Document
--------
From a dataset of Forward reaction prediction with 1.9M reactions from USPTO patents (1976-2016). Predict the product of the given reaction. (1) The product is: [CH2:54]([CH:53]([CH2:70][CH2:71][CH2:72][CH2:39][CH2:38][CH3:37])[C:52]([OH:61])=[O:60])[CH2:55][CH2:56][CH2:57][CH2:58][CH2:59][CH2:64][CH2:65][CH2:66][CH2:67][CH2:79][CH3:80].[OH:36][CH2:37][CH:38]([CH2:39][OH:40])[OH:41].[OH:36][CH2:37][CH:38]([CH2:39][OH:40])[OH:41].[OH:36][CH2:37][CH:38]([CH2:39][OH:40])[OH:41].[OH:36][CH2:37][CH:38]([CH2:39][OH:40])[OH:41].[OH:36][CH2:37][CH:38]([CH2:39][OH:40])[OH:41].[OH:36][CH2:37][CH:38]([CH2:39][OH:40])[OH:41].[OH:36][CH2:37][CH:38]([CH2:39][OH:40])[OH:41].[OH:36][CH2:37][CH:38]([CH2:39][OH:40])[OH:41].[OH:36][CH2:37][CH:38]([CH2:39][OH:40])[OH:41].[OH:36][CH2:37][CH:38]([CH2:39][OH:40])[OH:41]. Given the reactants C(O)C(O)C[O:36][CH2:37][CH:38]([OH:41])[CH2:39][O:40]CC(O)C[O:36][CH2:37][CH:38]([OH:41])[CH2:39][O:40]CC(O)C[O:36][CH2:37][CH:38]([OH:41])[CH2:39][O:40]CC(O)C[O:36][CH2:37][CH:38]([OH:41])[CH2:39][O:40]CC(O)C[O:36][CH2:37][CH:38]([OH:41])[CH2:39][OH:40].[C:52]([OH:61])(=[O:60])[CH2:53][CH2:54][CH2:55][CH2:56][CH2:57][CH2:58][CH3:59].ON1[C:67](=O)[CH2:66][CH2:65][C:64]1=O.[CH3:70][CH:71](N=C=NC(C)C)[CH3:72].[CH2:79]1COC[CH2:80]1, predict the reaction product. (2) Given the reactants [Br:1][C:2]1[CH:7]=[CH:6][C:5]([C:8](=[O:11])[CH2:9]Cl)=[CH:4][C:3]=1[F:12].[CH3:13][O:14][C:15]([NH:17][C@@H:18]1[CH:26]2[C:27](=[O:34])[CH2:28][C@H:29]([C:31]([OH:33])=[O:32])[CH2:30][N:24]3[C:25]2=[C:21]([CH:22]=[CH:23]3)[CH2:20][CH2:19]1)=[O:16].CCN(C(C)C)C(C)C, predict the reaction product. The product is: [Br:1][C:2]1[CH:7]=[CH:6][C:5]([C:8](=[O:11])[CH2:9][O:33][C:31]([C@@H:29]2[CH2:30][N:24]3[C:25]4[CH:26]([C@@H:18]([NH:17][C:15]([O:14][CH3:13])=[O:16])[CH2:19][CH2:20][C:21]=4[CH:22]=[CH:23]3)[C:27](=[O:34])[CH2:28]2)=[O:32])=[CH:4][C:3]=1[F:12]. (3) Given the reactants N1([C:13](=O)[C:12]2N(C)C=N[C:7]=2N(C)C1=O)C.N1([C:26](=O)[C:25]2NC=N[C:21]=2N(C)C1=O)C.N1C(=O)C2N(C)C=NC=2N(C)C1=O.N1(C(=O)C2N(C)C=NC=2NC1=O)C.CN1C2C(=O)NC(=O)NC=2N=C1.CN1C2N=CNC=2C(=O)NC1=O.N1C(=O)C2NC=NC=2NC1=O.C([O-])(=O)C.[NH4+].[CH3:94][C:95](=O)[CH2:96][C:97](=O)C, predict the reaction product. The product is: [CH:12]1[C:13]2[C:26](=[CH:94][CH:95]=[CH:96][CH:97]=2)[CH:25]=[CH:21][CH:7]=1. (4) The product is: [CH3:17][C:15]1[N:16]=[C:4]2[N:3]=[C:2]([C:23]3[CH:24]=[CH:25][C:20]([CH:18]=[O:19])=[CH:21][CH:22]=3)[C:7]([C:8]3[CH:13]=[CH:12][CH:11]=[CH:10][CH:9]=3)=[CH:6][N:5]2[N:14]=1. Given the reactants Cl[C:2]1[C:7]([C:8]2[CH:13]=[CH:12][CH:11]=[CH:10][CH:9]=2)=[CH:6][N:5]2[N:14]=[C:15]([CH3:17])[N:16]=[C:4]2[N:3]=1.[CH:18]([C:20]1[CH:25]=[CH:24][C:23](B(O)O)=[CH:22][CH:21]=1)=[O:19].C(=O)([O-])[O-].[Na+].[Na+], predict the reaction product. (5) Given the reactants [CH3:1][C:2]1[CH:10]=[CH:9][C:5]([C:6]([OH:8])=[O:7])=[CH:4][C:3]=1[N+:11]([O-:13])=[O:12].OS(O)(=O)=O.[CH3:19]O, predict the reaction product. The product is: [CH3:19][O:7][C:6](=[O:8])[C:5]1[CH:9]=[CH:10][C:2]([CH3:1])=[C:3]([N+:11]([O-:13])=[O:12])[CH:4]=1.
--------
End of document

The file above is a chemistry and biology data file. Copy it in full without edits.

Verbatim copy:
From a dataset of Forward reaction prediction with 1.9M reactions from USPTO patents (1976-2016). Predict the product of the given reaction. (1) The product is: [CH2:54]([CH:53]([CH2:70][CH2:71][CH2:72][CH2:39][CH2:38][CH3:37])[C:52]([OH:61])=[O:60])[CH2:55][CH2:56][CH2:57][CH2:58][CH2:59][CH2:64][CH2:65][CH2:66][CH2:67][CH2:79][CH3:80].[OH:36][CH2:37][CH:38]([CH2:39][OH:40])[OH:41].[OH:36][CH2:37][CH:38]([CH2:39][OH:40])[OH:41].[OH:36][CH2:37][CH:38]([CH2:39][OH:40])[OH:41].[OH:36][CH2:37][CH:38]([CH2:39][OH:40])[OH:41].[OH:36][CH2:37][CH:38]([CH2:39][OH:40])[OH:41].[OH:36][CH2:37][CH:38]([CH2:39][OH:40])[OH:41].[OH:36][CH2:37][CH:38]([CH2:39][OH:40])[OH:41].[OH:36][CH2:37][CH:38]([CH2:39][OH:40])[OH:41].[OH:36][CH2:37][CH:38]([CH2:39][OH:40])[OH:41].[OH:36][CH2:37][CH:38]([CH2:39][OH:40])[OH:41]. Given the reactants C(O)C(O)C[O:36][CH2:37][CH:38]([OH:41])[CH2:39][O:40]CC(O)C[O:36][CH2:37][CH:38]([OH:41])[CH2:39][O:40]CC(O)C[O:36][CH2:37][CH:38]([OH:41])[CH2:39][O:40]CC(O)C[O:36][CH2:37][CH:38]([OH:41])[CH2:39][O:40]CC(O)C[O:36][CH2:37][CH:38]([OH:41])[CH2:39][OH:40].[C:52]([OH:61])(=[O:60])[CH2:53][CH2:54][CH2:55][CH2:56][CH2:57][CH2:58][CH3:59].ON1[C:67](=O)[CH2:66][CH2:65][C:64]1=O.[CH3:70][CH:71](N=C=NC(C)C)[CH3:72].[CH2:79]1COC[CH2:80]1, predict the reaction product. (2) Given the reactants [Br:1][C:2]1[CH:7]=[CH:6][C:5]([C:8](=[O:11])[CH2:9]Cl)=[CH:4][C:3]=1[F:12].[CH3:13][O:14][C:15]([NH:17][C@@H:18]1[CH:26]2[C:27](=[O:34])[CH2:28][C@H:29]([C:31]([OH:33])=[O:32])[CH2:30][N:24]3[C:25]2=[C:21]([CH:22]=[CH:23]3)[CH2:20][CH2:19]1)=[O:16].CCN(C(C)C)C(C)C, predict the reaction product. The product is: [Br:1][C:2]1[CH:7]=[CH:6][C:5]([C:8](=[O:11])[CH2:9][O:33][C:31]([C@@H:29]2[CH2:30][N:24]3[C:25]4[CH:26]([C@@H:18]([NH:17][C:15]([O:14][CH3:13])=[O:16])[CH2:19][CH2:20][C:21]=4[CH:22]=[CH:23]3)[C:27](=[O:34])[CH2:28]2)=[O:32])=[CH:4][C:3]=1[F:12]. (3) Given the reactants N1([C:13](=O)[C:12]2N(C)C=N[C:7]=2N(C)C1=O)C.N1([C:26](=O)[C:25]2NC=N[C:21]=2N(C)C1=O)C.N1C(=O)C2N(C)C=NC=2N(C)C1=O.N1(C(=O)C2N(C)C=NC=2NC1=O)C.CN1C2C(=O)NC(=O)NC=2N=C1.CN1C2N=CNC=2C(=O)NC1=O.N1C(=O)C2NC=NC=2NC1=O.C([O-])(=O)C.[NH4+].[CH3:94][C:95](=O)[CH2:96][C:97](=O)C, predict the reaction product. The product is: [CH:12]1[C:13]2[C:26](=[CH:94][CH:95]=[CH:96][CH:97]=2)[CH:25]=[CH:21][CH:7]=1. (4) The product is: [CH3:17][C:15]1[N:16]=[C:4]2[N:3]=[C:2]([C:23]3[CH:24]=[CH:25][C:20]([CH:18]=[O:19])=[CH:21][CH:22]=3)[C:7]([C:8]3[CH:13]=[CH:12][CH:11]=[CH:10][CH:9]=3)=[CH:6][N:5]2[N:14]=1. Given the reactants Cl[C:2]1[C:7]([C:8]2[CH:13]=[CH:12][CH:11]=[CH:10][CH:9]=2)=[CH:6][N:5]2[N:14]=[C:15]([CH3:17])[N:16]=[C:4]2[N:3]=1.[CH:18]([C:20]1[CH:25]=[CH:24][C:23](B(O)O)=[CH:22][CH:21]=1)=[O:19].C(=O)([O-])[O-].[Na+].[Na+], predict the reaction product. (5) Given the reactants [CH3:1][C:2]1[CH:10]=[CH:9][C:5]([C:6]([OH:8])=[O:7])=[CH:4][C:3]=1[N+:11]([O-:13])=[O:12].OS(O)(=O)=O.[CH3:19]O, predict the reaction product. The product is: [CH3:19][O:7][C:6](=[O:8])[C:5]1[CH:9]=[CH:10][C:2]([CH3:1])=[C:3]([N+:11]([O-:13])=[O:12])[CH:4]=1.